I didn’t want to tarry too long after the tour concluded, because I hoped to catch the bluffs along the Mississippi at the perfect sunset moment. My journey along a large portion of the 33-mile-long Meeting of the Great Rivers National Scenic Byway began in the city of Alton. As I headed north to Grafton, water rippled to my left and sheer cliffs of limestone rose along the road tomy right. Were there any eagles? I don’t know. I had eyes only for the landscape.
In Grafton, there was no escaping the reminders of the real reason I was there. Signs along Main Street declared the hamlet of less than 700 the wintering home of bald eagles. Toy versions of the bird lined one storefront. At the appropriately named Aerie’s Riverview Winery, positioned high atop a bluff, I ate dinner and watched the sunset as the Illinois and Mississippi rivers faded into inky blackness.
The next morning, I was again on the scenic byway en route to Pere Marquette State Park for a guided eagle-watching tour. Most of the other people there were locals, familiar with the park and the eagles. ( “SOARN HI” read one license plate in the parking lot.) Several good-naturedly boasted of how many birds and nests they’d seen just on the drive in. As an out-of-town novice, I already felt behind.
But it wasn’t long before the other tour participants and our guide, Scott Isringhausen, took me under their wings. About a dozen of us piled into a large van with Isringhausen for a nearly six-hour quest, and as we crisscrossed the area, I appreciated every time someone excitedly pointed out an eagle on the horizon or in a tree.
Even as our haul for the day approached 40, the novelty of seeing bald eagles never wore off. The well-prepared birders kept whipping out their binoculars, and Isringhausen would set up a scope for a better view.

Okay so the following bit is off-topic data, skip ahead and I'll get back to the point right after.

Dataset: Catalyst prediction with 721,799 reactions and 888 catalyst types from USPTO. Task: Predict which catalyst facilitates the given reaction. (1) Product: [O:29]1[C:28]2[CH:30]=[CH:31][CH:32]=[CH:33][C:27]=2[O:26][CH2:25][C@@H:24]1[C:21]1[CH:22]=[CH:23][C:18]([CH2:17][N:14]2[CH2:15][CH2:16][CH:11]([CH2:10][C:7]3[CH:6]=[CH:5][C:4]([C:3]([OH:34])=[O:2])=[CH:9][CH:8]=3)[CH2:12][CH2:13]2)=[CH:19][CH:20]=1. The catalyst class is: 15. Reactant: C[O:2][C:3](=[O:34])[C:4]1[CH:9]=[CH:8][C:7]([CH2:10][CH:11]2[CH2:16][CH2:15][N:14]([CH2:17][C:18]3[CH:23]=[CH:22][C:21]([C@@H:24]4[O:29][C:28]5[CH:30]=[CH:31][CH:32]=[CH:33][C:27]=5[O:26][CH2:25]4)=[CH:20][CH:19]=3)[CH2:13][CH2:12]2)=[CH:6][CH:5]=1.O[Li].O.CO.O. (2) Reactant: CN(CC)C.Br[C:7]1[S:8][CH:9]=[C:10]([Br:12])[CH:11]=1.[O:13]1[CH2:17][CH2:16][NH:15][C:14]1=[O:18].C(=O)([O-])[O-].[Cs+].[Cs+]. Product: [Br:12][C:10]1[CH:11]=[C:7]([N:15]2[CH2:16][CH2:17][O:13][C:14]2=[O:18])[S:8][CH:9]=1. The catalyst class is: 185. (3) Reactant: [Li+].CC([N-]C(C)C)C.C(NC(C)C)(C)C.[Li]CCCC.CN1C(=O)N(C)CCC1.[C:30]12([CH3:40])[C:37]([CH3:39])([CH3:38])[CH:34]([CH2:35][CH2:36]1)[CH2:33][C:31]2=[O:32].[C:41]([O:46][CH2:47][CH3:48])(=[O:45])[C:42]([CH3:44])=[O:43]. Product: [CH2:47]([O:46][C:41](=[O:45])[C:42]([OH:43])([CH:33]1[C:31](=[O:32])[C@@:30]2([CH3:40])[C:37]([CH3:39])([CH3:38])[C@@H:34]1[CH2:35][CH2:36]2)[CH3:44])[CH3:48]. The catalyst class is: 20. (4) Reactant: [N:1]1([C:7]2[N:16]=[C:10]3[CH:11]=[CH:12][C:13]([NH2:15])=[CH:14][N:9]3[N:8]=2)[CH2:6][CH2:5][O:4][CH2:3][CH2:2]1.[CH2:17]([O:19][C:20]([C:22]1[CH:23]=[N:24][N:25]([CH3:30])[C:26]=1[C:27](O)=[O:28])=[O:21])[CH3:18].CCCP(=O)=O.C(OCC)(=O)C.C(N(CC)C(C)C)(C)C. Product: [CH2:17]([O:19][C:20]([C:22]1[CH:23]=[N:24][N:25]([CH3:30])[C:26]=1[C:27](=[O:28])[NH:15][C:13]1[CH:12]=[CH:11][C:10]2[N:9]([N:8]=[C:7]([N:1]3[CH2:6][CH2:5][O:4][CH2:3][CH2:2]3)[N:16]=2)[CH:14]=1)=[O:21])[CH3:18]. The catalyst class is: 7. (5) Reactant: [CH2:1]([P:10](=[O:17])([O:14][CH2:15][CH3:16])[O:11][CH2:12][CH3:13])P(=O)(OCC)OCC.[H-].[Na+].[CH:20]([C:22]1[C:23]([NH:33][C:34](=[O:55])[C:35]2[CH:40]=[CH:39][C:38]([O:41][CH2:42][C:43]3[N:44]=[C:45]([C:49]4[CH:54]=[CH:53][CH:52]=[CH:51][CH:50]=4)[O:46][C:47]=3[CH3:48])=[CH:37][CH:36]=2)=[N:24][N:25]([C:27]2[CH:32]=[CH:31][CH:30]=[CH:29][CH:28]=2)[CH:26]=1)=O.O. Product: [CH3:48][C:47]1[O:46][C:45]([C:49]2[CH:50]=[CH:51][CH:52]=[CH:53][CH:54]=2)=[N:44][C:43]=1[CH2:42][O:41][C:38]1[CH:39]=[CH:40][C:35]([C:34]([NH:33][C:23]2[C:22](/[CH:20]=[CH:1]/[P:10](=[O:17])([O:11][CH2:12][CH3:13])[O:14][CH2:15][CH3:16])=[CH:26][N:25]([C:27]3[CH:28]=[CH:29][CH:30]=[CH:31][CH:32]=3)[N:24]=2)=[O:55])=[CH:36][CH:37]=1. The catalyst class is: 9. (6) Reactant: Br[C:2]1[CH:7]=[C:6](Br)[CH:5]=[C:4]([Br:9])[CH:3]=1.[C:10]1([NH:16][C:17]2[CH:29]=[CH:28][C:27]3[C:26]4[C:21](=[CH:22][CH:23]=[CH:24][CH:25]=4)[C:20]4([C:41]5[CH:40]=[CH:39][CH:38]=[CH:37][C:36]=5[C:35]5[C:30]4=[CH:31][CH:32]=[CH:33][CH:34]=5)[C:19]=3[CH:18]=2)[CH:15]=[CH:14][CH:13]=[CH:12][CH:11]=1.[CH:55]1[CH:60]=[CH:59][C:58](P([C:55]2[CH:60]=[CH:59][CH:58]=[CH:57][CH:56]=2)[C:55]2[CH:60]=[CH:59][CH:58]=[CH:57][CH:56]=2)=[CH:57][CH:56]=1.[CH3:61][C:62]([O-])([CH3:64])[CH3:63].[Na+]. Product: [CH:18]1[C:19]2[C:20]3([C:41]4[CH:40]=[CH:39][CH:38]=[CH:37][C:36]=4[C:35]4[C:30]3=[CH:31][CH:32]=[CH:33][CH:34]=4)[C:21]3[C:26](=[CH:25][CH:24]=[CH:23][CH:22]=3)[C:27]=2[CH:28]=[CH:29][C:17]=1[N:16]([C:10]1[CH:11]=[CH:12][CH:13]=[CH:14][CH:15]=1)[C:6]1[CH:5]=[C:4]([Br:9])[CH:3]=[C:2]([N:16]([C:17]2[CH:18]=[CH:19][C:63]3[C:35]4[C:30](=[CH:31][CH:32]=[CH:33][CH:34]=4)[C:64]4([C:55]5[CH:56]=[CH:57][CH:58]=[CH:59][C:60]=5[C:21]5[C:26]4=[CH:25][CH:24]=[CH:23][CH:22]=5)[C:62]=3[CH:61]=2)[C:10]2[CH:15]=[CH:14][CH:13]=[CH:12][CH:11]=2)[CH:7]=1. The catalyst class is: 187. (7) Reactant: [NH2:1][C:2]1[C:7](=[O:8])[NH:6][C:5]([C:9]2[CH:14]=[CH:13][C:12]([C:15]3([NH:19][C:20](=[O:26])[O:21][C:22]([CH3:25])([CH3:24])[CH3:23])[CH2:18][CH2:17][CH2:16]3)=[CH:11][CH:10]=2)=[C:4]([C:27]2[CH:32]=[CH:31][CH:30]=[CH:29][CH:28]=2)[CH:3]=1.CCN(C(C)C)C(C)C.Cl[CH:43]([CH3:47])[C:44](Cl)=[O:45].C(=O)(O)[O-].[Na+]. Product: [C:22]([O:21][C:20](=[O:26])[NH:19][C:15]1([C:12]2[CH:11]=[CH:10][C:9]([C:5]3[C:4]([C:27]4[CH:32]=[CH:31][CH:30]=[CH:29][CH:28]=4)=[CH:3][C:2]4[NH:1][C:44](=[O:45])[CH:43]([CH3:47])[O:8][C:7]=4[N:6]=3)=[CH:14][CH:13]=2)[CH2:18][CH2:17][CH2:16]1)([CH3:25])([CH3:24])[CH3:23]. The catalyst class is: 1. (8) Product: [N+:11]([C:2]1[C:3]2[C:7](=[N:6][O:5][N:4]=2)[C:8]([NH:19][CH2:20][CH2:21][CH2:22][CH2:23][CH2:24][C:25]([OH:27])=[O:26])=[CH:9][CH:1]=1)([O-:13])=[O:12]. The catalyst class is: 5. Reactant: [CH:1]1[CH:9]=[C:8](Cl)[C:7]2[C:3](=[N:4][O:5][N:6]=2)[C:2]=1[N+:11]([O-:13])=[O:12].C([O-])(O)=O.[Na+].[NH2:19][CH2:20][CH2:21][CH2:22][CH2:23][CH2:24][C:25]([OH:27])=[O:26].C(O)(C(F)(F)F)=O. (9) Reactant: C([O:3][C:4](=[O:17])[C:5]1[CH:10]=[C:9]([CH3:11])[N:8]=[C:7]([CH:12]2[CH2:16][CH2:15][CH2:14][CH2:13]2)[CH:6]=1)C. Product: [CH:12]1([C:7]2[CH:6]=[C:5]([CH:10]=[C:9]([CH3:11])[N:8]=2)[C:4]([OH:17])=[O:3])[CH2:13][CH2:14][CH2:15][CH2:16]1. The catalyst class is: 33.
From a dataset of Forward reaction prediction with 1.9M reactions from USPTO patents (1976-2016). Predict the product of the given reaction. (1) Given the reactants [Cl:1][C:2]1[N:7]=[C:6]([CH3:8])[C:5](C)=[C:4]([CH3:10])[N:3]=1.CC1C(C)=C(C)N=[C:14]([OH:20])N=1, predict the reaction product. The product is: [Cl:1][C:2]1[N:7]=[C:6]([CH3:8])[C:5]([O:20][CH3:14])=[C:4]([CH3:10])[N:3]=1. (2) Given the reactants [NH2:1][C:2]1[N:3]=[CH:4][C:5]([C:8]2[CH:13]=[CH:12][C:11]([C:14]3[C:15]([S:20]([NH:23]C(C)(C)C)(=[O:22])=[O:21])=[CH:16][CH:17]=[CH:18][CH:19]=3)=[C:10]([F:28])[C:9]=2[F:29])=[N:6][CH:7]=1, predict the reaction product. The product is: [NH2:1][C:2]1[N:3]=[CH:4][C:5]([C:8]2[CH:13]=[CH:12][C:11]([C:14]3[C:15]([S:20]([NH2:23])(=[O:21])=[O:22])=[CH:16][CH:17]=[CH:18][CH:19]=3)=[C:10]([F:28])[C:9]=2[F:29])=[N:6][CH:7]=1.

Gail Wallace, an Alton eagle aficionado on the tour with her husband, William, lent me her binoculars throughout the day. Even after decades of eagle-watching, she said, she never tires of seeing them. Like many people Imet, she couldn’t help anthropomorphizing the national bird.
“ They just kind of demand this respect,” Wallace said.
She said she also enjoys eagle-watching in the region because it’s relatively easy to do, even from the comfort of a car. I took this as a challenge, given my sad record of spotting them on my own.
Back down the riverside road I went, grateful that traffic proved light as I gradually slid below the speed limit. Approaching the more densely populated Alton, I began to despair. No eagles. On a whim, I pulled into the parking lot of a public boat launch. The afternoon sun nearly blinded me, and for a few moments all I could make out were the silhouettes of cawing gulls.
Then as woosh overhead as a few eagles glided over the water. My lucky streak continued the following morning as I drove to the St. Louis airport. I picked out a half-dozen sitting in the trees along the byway.
I’d finally developed something of an eagle eye.
TheMelvin Price Locks and Dam on theMississippi River in Alton, Ill., lower vessels as they travel down the river. It's also a good place to spot bald eagles.